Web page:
In the current exhibition at David Sumner Gallery, audiences can expect to see Lewitzka’s signature style of local scenes as well as scenes of Europe.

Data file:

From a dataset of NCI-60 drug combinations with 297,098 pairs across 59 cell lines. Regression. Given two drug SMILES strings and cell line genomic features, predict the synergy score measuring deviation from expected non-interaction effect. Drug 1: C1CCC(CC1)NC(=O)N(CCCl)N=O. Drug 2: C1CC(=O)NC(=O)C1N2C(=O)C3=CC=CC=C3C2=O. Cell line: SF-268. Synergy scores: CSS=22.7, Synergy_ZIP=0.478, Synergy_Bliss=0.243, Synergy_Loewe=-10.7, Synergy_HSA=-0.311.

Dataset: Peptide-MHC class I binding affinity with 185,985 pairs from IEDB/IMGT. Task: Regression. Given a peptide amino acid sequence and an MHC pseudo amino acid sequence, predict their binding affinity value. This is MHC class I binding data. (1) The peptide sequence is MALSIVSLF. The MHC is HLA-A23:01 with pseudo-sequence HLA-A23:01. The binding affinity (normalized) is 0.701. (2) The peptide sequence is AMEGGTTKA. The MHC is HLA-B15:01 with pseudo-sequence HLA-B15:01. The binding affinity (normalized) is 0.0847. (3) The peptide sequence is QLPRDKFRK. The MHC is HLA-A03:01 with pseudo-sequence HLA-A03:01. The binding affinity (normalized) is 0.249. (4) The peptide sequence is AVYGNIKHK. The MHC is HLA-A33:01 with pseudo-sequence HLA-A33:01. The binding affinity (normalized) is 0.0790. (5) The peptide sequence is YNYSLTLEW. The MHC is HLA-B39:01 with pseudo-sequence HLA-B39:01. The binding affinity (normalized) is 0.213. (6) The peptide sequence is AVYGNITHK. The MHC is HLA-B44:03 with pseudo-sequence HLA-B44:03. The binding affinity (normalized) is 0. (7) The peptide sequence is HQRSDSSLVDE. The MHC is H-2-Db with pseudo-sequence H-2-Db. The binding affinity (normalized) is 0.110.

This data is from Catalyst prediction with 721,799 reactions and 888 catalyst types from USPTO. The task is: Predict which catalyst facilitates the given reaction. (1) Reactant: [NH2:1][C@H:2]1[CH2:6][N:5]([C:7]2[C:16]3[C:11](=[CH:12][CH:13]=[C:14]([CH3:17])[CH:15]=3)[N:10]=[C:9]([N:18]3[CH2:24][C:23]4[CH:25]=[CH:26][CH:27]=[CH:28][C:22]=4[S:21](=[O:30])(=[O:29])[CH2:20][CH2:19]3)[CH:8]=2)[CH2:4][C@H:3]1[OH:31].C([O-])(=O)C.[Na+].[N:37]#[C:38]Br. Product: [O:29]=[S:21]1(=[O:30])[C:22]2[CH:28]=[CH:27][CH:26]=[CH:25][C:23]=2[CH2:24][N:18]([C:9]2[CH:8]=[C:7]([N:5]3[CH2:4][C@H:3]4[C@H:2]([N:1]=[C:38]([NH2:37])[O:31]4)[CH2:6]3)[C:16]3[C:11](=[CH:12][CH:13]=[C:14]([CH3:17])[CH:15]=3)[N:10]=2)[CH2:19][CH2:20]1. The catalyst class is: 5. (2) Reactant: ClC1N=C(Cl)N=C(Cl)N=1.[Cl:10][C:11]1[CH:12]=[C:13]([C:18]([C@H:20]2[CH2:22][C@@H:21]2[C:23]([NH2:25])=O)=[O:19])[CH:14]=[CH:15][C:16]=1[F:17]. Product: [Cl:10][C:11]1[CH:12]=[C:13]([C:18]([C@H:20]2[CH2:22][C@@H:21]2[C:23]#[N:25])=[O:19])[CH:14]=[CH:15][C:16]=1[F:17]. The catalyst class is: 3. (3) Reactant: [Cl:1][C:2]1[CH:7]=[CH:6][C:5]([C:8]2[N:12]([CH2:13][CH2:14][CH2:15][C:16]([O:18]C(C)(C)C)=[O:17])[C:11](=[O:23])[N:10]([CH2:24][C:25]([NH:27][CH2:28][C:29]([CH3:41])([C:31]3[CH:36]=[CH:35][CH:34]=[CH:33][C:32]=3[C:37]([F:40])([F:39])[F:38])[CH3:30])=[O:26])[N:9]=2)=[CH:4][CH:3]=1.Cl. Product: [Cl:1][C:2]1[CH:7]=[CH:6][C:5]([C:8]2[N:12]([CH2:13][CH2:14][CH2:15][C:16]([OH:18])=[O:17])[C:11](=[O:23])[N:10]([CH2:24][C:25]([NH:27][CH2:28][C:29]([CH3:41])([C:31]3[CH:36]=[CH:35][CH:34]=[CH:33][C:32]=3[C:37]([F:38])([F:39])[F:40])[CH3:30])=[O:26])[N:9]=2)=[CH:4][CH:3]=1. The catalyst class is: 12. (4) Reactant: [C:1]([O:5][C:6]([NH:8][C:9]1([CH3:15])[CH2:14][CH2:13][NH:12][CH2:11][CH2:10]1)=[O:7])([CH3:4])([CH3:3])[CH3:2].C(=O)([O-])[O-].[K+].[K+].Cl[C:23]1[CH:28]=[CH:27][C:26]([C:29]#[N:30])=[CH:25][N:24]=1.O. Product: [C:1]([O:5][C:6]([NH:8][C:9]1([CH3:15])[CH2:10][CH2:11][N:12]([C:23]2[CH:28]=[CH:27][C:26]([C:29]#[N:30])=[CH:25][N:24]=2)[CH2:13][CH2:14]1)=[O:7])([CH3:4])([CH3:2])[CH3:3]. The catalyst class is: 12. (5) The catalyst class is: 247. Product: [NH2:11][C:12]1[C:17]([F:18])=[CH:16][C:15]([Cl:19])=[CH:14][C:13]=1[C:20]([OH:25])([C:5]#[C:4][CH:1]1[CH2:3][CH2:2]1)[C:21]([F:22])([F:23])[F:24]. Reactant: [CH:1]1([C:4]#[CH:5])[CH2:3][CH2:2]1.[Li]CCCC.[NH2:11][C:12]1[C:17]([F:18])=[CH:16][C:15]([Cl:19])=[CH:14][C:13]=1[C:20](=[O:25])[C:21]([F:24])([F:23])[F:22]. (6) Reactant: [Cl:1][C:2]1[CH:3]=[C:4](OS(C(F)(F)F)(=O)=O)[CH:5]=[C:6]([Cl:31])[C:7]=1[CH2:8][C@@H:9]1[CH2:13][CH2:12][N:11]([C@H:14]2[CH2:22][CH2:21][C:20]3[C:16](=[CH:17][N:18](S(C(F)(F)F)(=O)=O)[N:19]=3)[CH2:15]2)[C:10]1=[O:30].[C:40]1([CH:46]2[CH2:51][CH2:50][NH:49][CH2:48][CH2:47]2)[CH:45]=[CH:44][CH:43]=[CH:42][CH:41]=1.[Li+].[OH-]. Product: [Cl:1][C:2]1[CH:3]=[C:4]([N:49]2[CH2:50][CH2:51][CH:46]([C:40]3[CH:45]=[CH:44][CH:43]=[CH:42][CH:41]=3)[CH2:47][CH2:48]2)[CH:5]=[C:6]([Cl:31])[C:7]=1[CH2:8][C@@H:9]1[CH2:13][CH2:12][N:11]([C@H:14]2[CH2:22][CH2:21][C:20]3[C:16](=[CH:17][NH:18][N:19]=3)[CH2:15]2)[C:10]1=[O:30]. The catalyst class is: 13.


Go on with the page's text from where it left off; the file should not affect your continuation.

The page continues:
For Terry Lewitzka, the defining moment of his career, which set him off on the path to be the painter he is today, was in 1966 when at 22 years of age he shook the hand of the great Hans Heysen. “Heysen was an inspiration. When I met him and saw his studio it was a great influence,” he says. Lewitzka paints in the traditional impressionistic style, driving around in his van scouting for scenes to paint en plein air. “You see something and you stop and ask yourself, ‘What is it I like about that?’” he says. “Once you have identified that you try and paint it. Usually it’s a weather condition or a scene of something that appeals and you can’t help yourself.” Lewitzka paints a small work on location and takes a photograph to refer to later when he is painting the large-scale work. He often finds that the photograph looks nothing like his interpretation of the painting. “There is a lot of interpretation that happens between what you see and what you end up painting or how you see the scene,” he says. In the current exhibition at David Sumner Gallery, audiences can expect to see Lewitzka’s signature style of local scenes as well as scenes of Europe. “They are mostly landscapes and seascapes. The Flinders Ranges features fairly heavily in the paintings,” Lewitzka says. “I enjoy painting the mood of the scene.” The exhibition contains a number of very significant works of rural scenes. Arkaba Station Flinders Ranges is a very large painting (60x122cm) of the Arkaba Range in the Flinders Ranges. River Murray Sunrise has a gilt frame and captures the morning sunshine rising over the red cliffs of the River Murray – it depicts the golden glow in the background and the coolness of the vegetation in the foreground. Another beautiful painting that captures the light is Afternoon Shadows Eden Valley. It’s been a long successful career for Lewitzka, part of which has seen him teaching for the last 30 odd years. As of this year, he has decided that he will no longer teach but instead concentrate on his own painting. “I would like to go on painting more for myself now,” he says. “Having said that, I have always painted for myself. If an artist is true to themselves they will always paint for themselves. You can only paint who you are and what you are within yourself.” Terry Lewitzka David Sumner Gallery Sunday, February 1 to Wednesday, February 25 david-sumner-gallery.com